Sunday, 2 August 2015

Marie Spartali and the Etruscans

As well as revealing Marie Spartali’s serious and successful exhibiting career in the United States, research for the forthcoming Poetry in Beauty exhibition at Delaware Art Museum (see post for 14 March) has discovered her very fine, atmospheric landscape painting.
Monte Luce from Perugia; private collection 
Hitherto known chiefly for ‘Pre-Raphaelite’ female figures, embowered in flowers and foliage, this aspect of her art, pursued throughout her life, deserves greater scrutiny.  Her earlier landscapes tended to depict scenes and location on the Isle of Wight where the Spartalis had a summer residence (now the barely-altered Rylestone Manor hotel).  Later, after she moved to Florence and then Rome, Italian landscapes naturally featured.  The 1890s saw a strong and striking development linked to Marie’s acquaintance with the group of artists now known as ‘the Etruscans’, which was headed by Giovanni (Nino) Costa and also attracted several British and American painters, including Frederick Leighton and Edith Murch Corbet.   
These artists, many of whom exhibited with Costa’s  In Arte Libertas shows from 1886 to 1900, remain understudied although not wholly neglected.  Rather than the familiar warm sun of  the South, their art  favoured a cooler light, typically that of early spring and early morning, wide horizontal views and gentle, often unremarkable vistas.
Spartali spent at least one memorable season alongside Costa while staying in Perugia, guest of fellow artist Lemmo Rossi-Scotti.  Costa’s habit, which Marie doubtless copied, was to rise and dawn and paint out of doors till mid-morning, resuming in late afternoon until dusk, partly perhaps to escape the mid-day heat but also in pursuit of evanescent atmospheric effects.  There were day-long excursions too, mixed in with appropriate reading from Italian sources, notably those relating to St Francis of Assisi, just 25 km from Perugia.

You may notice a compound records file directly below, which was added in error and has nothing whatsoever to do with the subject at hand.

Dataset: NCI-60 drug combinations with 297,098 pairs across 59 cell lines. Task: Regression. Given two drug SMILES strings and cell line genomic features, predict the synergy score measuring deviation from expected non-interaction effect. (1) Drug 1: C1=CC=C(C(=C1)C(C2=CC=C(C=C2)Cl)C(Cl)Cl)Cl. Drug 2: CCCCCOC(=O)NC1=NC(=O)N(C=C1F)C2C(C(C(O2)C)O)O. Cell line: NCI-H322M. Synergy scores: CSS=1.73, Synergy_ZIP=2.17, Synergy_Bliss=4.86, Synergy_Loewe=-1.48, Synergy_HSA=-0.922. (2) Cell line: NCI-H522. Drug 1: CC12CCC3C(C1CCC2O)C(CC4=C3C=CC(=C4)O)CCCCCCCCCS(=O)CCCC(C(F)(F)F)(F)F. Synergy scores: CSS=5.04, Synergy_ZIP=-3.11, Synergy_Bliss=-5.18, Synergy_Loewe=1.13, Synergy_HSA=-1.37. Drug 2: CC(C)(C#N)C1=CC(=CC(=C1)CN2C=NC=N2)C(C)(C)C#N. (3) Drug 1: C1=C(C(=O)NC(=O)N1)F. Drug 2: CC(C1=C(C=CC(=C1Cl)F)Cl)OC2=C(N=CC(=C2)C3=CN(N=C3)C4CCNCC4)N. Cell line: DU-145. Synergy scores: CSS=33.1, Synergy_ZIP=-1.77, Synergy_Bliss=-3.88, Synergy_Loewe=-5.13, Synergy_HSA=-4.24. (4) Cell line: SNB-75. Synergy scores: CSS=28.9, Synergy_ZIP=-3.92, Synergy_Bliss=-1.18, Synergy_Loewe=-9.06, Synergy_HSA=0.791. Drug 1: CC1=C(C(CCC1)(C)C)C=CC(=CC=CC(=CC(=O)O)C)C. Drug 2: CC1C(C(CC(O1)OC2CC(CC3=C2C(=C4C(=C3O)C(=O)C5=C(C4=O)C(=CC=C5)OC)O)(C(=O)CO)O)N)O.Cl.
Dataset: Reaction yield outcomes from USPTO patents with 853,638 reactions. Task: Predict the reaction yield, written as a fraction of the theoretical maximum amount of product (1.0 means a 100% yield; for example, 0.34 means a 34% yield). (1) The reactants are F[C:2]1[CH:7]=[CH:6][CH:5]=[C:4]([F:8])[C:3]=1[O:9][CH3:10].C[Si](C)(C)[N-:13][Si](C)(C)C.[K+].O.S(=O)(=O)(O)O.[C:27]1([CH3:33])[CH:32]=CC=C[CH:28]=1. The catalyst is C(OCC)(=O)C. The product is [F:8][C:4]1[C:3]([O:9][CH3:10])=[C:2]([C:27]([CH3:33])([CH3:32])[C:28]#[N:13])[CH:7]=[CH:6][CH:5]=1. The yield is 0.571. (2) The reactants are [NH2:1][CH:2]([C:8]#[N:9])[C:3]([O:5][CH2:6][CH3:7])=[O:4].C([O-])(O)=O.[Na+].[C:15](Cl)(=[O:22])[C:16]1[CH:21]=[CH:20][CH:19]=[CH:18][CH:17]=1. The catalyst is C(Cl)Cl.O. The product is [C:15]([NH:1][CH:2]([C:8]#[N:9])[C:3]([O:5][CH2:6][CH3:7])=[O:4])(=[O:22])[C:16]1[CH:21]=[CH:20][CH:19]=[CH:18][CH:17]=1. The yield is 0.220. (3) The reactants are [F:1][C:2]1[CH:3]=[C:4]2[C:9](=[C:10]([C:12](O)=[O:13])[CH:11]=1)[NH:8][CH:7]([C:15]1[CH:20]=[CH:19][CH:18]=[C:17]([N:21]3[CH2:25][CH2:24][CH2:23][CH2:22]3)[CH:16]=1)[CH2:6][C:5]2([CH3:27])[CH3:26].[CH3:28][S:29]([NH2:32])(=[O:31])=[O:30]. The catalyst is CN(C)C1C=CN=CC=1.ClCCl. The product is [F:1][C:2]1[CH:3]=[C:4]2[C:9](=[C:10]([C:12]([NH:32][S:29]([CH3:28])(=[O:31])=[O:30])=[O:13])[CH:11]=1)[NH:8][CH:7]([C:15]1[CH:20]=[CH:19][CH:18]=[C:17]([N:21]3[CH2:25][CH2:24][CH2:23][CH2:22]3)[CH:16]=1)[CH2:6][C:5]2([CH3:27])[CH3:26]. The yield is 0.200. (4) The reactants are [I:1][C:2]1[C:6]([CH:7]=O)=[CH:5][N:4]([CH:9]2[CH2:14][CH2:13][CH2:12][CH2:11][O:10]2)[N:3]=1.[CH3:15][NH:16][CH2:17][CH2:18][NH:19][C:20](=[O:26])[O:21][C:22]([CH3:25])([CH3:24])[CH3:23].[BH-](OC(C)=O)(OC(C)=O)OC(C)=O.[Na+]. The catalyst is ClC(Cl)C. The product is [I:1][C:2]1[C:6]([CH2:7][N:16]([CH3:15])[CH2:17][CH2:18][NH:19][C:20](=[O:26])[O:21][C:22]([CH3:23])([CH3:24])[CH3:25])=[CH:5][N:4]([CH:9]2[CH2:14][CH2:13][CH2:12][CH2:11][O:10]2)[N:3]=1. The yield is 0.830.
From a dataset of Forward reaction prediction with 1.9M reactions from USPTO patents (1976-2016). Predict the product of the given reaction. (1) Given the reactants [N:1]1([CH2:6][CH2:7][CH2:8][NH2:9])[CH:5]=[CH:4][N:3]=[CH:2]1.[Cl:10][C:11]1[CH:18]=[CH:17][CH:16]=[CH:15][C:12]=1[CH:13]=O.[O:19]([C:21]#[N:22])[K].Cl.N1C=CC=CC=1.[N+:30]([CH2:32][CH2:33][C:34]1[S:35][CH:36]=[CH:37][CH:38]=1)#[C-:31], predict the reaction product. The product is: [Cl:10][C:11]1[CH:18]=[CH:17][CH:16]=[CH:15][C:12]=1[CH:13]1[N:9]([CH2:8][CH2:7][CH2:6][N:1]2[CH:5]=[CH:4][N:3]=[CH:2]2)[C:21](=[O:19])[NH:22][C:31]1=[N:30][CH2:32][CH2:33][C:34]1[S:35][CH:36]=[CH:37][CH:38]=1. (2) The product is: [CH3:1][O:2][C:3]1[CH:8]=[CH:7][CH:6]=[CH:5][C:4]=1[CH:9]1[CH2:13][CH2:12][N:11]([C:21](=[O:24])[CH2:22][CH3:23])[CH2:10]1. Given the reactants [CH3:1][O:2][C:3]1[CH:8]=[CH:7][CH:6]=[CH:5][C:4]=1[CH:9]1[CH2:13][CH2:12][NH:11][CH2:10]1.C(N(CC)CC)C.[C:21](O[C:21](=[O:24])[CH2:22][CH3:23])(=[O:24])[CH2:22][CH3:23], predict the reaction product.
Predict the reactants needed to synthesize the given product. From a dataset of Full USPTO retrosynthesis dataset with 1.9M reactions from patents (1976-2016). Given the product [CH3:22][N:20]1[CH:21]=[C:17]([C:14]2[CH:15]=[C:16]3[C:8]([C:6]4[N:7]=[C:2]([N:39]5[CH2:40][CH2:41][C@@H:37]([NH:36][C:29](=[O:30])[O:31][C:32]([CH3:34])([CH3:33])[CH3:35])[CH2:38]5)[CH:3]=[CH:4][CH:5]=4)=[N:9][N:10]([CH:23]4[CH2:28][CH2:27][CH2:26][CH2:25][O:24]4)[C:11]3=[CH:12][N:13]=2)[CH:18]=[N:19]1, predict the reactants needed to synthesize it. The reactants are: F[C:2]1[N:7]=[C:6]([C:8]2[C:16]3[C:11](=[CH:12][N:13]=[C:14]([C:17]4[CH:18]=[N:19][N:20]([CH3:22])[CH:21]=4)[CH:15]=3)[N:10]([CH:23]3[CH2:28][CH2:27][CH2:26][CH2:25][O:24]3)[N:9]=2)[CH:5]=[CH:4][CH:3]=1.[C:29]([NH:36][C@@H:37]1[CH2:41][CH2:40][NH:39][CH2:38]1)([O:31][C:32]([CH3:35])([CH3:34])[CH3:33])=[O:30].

Lago di Nemi; private collection
 Back in Rome, Spartali visited the famous Lake Nemi, once sacred to Diana or Artemis, depicting it in soft, pearlescent tones, and also sketched with Costa by the ancient Ponte Nomentana.   These are among the most delicate and evocative of her landscapes.  Other favoured scenes included light-filled woodland in spring, with slender trees vouchsafing a distant view of hill or hill-top town.   Often, but not always, she added figures to the landscape.  These provide scale and human interest, which was maybe chosen to appeal to buyers, for Spartali was always a professional artist with an eye to exhibition and sales.  Several of the scenes suggest however that her main pictorial interest lay in the skies, and the desire to capture their subtle atmospheric effects at different times of day.
Ponte Nomentana; Morgan Library & Museum NY

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